The U.S. Supreme Court on Monday blocked Commerce Secretary Wilbur Ross from having to sit for a deposition in a lawsuit challenging the Trump administration’s decision to add a question about citizenship to the 2020 census.
The brief order from the court is a victory for the Trump administration, which fought hard to block Ross from having to answer questions under oath. It’s a major blow to the plaintiffs in the suit, a coalition of states, cities and immigrant groups that say the way the question was added violates the U.S. Constitution and federal law.
In testimony before Congress and in a memo announcing the question, Ross said the administration added the question at the request of the Department of Justice so that the department could better enforce the Voting Rights Act. But documents disclosed in the lawsuit show Ross was interested in adding the question months before the Justice Department made its request, and that he discussed it with Steve Bannon, a top White House adviser.
Ross’ deposition could have provided key insights into those conversations and how the decision was made. The plaintiffs likely would have used it to make their case that the Justice Department request was a pretext and that Ross, who has control over the Census Bureau, was set on adding the citizenship question before he even instructed census officials to study the possibility of doing so.
Civil rights groups strongly oppose the decision to add the citizenship question, saying immigrants will be less likely to respond to the census because they are fearful about giving information about their own immigration status or the status of a loved one to the Trump administration.
They say the question has a “discriminatory purpose” in violation of the Constitution’s due process protections, and that Ross violated federal law by deciding to add the question before the Census Bureau had reviewed it.
An inaccurate census would have severe consequences. The survey helps determine how hundreds of billions of dollars in federal funds are allocated, and how political districts are drawn. While the Census Bureau does ask about citizenship through the American Community Survey, which only goes out to a small percentage of households each year, it has not asked about citizenship on the decennial census, which goes out to every American household, since 1950.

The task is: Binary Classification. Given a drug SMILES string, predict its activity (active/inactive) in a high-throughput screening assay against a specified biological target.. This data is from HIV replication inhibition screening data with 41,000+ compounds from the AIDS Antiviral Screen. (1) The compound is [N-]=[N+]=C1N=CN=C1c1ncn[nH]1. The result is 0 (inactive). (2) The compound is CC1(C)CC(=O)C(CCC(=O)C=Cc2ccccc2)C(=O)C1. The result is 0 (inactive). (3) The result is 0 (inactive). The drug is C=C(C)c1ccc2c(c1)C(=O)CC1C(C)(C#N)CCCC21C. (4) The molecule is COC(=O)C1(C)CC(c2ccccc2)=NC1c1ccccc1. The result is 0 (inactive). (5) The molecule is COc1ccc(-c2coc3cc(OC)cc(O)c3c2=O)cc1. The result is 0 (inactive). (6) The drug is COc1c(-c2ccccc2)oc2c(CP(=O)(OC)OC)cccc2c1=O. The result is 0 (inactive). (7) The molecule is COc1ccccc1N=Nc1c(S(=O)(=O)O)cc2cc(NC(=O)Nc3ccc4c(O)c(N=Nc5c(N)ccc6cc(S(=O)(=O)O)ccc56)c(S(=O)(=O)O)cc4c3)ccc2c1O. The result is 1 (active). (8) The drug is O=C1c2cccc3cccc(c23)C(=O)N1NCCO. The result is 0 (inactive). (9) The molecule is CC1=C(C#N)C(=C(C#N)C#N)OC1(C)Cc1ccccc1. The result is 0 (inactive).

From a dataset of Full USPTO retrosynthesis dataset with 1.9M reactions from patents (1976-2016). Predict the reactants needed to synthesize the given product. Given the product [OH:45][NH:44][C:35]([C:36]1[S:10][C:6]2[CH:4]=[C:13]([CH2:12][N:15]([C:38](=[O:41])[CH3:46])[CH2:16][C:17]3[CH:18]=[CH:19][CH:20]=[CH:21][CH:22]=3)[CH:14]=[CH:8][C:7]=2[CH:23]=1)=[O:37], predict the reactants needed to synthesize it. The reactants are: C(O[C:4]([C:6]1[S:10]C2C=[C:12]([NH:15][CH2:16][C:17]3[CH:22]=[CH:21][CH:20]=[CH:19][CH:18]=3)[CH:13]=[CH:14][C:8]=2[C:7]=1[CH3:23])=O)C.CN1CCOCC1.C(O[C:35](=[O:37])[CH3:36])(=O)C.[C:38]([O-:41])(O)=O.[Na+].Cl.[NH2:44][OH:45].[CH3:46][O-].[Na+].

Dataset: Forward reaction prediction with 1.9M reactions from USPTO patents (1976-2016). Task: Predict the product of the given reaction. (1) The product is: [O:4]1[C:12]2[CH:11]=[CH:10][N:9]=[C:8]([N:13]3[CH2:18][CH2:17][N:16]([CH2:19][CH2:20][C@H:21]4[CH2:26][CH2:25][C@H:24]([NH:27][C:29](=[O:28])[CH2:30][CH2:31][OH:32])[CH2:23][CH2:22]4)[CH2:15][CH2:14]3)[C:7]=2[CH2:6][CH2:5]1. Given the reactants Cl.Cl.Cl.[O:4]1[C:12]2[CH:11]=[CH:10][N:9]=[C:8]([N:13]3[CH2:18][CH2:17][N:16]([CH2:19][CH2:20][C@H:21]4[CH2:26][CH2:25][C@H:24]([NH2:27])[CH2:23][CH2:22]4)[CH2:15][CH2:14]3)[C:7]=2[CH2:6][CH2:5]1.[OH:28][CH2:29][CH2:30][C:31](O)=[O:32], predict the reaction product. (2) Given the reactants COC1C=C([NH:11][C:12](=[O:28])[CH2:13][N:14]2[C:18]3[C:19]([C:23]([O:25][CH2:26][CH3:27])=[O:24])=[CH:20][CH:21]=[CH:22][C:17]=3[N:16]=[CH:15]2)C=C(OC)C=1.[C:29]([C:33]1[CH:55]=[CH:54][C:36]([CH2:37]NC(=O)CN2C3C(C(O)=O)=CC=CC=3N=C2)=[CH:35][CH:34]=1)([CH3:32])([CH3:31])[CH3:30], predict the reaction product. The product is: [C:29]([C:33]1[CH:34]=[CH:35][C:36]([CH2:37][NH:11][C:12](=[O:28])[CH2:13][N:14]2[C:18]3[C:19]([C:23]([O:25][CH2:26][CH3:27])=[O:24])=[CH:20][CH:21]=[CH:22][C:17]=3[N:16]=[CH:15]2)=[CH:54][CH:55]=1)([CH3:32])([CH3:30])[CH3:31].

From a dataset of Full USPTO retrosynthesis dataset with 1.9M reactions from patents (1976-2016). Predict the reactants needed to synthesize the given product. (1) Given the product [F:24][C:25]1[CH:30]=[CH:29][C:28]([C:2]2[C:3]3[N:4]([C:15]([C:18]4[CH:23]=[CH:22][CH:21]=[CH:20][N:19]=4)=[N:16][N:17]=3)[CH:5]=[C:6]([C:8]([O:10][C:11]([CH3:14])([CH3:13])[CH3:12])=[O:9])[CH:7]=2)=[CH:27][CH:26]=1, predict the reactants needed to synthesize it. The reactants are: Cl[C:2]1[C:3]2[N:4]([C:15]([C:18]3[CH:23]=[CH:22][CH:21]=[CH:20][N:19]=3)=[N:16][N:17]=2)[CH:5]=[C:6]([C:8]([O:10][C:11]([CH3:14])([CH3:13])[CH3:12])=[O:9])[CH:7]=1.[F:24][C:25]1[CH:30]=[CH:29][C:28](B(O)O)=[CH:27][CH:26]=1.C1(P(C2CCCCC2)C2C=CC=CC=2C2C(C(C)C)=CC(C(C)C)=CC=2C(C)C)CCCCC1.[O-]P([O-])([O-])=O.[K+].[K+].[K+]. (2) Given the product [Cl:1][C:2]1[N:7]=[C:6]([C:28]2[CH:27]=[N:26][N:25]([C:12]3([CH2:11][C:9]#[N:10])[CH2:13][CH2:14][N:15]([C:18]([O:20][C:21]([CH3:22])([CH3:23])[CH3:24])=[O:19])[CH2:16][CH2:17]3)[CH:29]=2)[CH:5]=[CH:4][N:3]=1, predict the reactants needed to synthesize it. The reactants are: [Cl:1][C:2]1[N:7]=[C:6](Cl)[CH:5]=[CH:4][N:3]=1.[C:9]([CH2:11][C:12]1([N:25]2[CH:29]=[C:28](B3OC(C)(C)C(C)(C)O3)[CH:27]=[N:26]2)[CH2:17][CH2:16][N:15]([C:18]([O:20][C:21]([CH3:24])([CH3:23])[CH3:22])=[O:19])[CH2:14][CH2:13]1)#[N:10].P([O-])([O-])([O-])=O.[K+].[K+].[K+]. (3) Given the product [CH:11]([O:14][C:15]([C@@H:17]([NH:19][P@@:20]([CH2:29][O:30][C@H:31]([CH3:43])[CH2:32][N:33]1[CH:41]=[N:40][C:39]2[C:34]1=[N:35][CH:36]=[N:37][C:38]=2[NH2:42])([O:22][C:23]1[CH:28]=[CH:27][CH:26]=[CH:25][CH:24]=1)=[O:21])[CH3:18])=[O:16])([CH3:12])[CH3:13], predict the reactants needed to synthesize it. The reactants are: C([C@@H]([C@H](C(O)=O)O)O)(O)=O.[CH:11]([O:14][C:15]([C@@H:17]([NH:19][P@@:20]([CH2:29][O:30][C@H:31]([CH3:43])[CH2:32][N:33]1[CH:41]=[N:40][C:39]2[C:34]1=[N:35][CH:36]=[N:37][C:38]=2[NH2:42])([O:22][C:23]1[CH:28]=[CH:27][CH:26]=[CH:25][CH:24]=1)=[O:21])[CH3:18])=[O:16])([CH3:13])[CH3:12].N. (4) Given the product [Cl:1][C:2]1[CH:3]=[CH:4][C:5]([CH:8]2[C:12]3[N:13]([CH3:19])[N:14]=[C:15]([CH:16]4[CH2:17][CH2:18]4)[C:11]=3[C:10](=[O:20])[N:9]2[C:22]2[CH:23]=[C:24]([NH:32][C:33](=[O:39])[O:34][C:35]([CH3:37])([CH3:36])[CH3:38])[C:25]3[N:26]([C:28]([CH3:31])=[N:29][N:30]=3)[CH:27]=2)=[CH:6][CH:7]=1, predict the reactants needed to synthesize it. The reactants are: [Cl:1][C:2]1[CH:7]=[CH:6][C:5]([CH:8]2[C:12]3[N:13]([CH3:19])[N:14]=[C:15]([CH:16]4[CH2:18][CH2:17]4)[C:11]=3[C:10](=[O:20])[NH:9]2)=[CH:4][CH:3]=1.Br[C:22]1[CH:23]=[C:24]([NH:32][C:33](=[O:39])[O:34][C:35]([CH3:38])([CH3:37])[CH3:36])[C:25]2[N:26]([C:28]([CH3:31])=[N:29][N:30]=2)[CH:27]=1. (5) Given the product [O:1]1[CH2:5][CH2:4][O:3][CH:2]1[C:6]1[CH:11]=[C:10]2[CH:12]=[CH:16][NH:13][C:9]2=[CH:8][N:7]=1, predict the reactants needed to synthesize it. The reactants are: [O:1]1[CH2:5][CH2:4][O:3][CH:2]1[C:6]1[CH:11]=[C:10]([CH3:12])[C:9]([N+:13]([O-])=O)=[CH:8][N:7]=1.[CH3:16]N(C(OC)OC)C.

It is not common for federal judges to order high-ranking government officials, including Cabinet secretaries, to sit for depositions. But U.S. District Judge Jesse Furman, the trial judge who is overseeing the case in New York, ordered Ross in September to sit for one. He reasoned that Ross’ “intent and credibility are directly at issue in these cases.”
“The concededly relevant inquiry into ‘Commerce’s intent’ could not possibly be conducted without the testimony of Secretary Ross himself,” Furman wrote in September. “Critically, that is not the case merely because Secretary Ross made the decision that Plaintiffs are challenging. ... Instead, it is the case because Secretary Ross was personally and directly involved in the decision, and the unusual process leading to it, to an unusual degree.”
The U.S. Court of Appeals for the 2nd Circuit upheld Furman’s decision in October.
Attorney General Jeff Sessions strongly criticized Furman’s ruling in a speech to the Heritage Foundation this month, saying it was an example of the federal courts overstepping their authority.
“The probing discovery of the kind ordered in the Census case is just the kind of intrusion Hamilton warned against,” Sessions said, according to prepared remarks. “And we are seeing it in case after case. When a hot-button policy issue ends up in litigation, judges are starting to believe their role is to examine the entire process that led to the policy decision — to redo the entire political debate in their courtrooms.”
The trial in the New York case is scheduled to begin in early November. There are also separate federal lawsuits in California and Maryland seeking to block the question from being added.
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